Spiderwebs are an absolute necessity to embroidery on a crazy quilt. They are tied to generations of traditional belief that quilt maker and the quilt recipient will have good luck when a spiderweb is stitched into the quilt. Whether or not, that is true....or even if it is believed...it is still an expected embroidery motif in crazy quilting; therefore, it is worth learning.
Regardless of which famed author of crazy quilt motifs you like to read...each will have at least one spider web in their arsenal of motif designs. Search on the web and you will find countless examples. So, here is my most favorite way to stitch a web. It is easy to do, and no pattern is needed. Try it and see if you like the technique...and feel free to adapt the general idea to your own style of stitching.
This style of web will work on any size or shape of fabric patch.
So, we shall start with a patch that has lot's of sides and seams connecting to it.
The first step is to envision where you want the center of the web to be. I normally do not make that point in the "center" of the patch, as most webs I have spent the time to observe are not perfectly circular with a center core.
Once, you decide on a point...place a small pencil dot there as a reference point. All of your "spokes" will radiate from this point. Actually, you will stitch from the outside to this point...ending all of your stitches with a "needle down" into this point.
Thread your needle and needle up along one of the seams of this patch...anywhere is fine. My preference it to begin along a straight seam, and not at a corner. Needle up at this start point and needle down at the center point (the pencil dot).
Repeat this process as you progress around the patch.
Make the "pie wedges" different widths. Try to not start a "spoke" at a corner point.
Remember to needle up at the outside edge of the web spoke, and always needle down in the center. This will make a more even center core.
Because spider webs are naturally "anchored" to something...they don't just "appear in the sky" kind of thing...always start your spokes at a seam or at an object. These photos anchor the web only at the patch seams...but you are not limited to do just that.
For example, if you have a silk ribbon motif, or button cluster, or an embroidery tree...if is perfectly acceptable to stitch over a patch seam to "anchor" the web to that object; rather than keep the web contained by the patch shape itself. Once the spider web spokes are stitched, anchor off at the back of your work. The spokes will be couched down when the "rings" are stitched, so don't worry that they are long single stitches at this point.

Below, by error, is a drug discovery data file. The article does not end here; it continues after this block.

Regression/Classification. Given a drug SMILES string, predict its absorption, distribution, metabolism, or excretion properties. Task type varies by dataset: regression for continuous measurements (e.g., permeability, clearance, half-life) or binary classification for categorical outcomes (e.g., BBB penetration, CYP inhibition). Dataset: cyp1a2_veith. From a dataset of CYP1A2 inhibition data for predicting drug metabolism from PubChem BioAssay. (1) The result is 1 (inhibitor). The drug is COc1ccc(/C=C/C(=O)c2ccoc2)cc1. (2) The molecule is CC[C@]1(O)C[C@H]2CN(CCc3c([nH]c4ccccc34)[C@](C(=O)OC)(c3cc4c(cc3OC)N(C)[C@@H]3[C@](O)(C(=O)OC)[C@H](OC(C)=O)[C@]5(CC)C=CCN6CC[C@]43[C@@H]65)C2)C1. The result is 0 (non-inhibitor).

Thread your needle, and needleup along the side of one of the spokes...near the center of the spokes. Take your thread over to the adjacent spoke and needle down on the opposite side of that spoke. Needle up on the near side of the spoke...repeat this until you have work around the web. It is not necessary to make concentric rings on the web...like ripples on a pond when a rock is thrown in. A web can have broken rings, spiral rings, concentric rings, the sky is the limit.
If you need inspiration, just search for spider web and check out all the types created in nature.
Continue to work rings until the web is complete. When you can no longer make a complete "ring" around the web, start to do just partial rings.
The key (in my humble opinion) to a good web is that it should not be too uniform in shape. The spokes and the rings should be different distances apart. The less uniform the design, the better I like it!
Next, we'll look at making a realistic spider to place in our web. An easy one of course!...so I'll be back with that tutorial when it is completed.
Here are some webs I have stitched...and you can certainly tell they are not all alike. LOL!
thank you Kathy, found this a great help for my october block, had nearly given up trying to do a web then I found this tutorial, will now put a tatted spider in it.
Thank you Kathy! I just used this tutorial for my very first spider web and it turned out great! Thanks so much. I look forward to taking your upcoming class!
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